After ‘The Cartel,’ Don Winslow’s cop novel ‘The Force’ is sneakily subversive

William S. Burroughs once said, “The only way I like to see cops given flowers is in a flower pot from a high window.”

New York Police Detective Denny Malone, the main character of Don Winslow’s 20th novel, “The Force,” has been on the receiving end of a few of those pots.

Malone is the de facto leader of the Manhattan North Special Task Force, which is typically shortened to “Da Force” (and is good for at least three “Star Wars” references), an elite crime-fighting unit based in Harlem.

Malone and his crew are throwbacks, which is to say Winslow unabashedly traffics in blatant stereotypes. Malone’s father was an Irish cop, his brother was a fireman who died during 9/11, and his soon-to-be-ex-wife and mother of his two children is a bitter redhead from an Irish American enclave in Staten Island. Malone drinks Jameson’s Irish whiskey, has tattoo sleeves and punches a heavy bag in his studio apartment because of course he does.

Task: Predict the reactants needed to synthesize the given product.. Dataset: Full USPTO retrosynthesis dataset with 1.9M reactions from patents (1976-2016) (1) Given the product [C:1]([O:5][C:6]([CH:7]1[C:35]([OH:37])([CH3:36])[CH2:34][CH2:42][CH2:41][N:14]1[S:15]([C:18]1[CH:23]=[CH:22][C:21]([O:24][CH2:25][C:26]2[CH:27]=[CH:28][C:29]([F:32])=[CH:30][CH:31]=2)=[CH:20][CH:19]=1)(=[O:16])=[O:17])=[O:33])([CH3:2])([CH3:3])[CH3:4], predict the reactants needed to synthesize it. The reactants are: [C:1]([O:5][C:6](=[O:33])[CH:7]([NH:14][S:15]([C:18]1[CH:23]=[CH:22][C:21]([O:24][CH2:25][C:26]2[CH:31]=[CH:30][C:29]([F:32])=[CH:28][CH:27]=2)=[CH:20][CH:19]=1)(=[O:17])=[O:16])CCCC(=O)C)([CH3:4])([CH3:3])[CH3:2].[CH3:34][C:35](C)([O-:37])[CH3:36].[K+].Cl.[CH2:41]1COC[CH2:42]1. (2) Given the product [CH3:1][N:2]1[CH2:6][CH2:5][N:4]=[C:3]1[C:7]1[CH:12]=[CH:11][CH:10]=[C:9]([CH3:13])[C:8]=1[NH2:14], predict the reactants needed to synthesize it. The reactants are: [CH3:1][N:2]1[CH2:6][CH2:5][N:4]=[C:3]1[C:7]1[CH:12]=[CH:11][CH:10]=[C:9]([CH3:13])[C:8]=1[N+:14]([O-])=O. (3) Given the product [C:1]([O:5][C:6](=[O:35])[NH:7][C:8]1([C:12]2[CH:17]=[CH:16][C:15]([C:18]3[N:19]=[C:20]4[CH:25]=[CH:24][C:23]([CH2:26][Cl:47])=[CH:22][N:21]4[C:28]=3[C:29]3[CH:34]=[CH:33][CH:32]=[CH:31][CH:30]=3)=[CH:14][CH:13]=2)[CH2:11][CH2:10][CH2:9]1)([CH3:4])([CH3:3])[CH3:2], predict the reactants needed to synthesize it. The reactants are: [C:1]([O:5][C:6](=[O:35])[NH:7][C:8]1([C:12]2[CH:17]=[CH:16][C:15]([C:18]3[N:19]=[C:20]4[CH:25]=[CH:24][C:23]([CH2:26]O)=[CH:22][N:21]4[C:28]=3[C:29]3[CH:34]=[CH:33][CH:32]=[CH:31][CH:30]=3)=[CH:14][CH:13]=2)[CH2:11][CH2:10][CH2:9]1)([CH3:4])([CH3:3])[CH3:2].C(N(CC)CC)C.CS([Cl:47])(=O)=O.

Malone’s job description at Da Force is simple: “Hold the line.” He is envied by his peers and feared by his enemies and sometimes vice versa because Malone is not above accepting favors, taking cuts and shaking down the criminals he pursues for a piece of the action that keeps getting bigger and bigger to feed his bottomless greed.

But these are tough times for anti-crime units that engage in extra-legal activities in gentrifying New York City. “These days, every cop’s got a bull’s-eye on his back,” Malone thinks.

The slings and arrows come not just from the “mopes” and “skels” in the housing projects or Black Lives Matter supporters downtown but from Malone’s by-the-book captain, the Internal Affairs Bureau, the higher-ups in the police commissioner’s and mayor’s offices, and even the U.S. attorney for the Southern District of New York….

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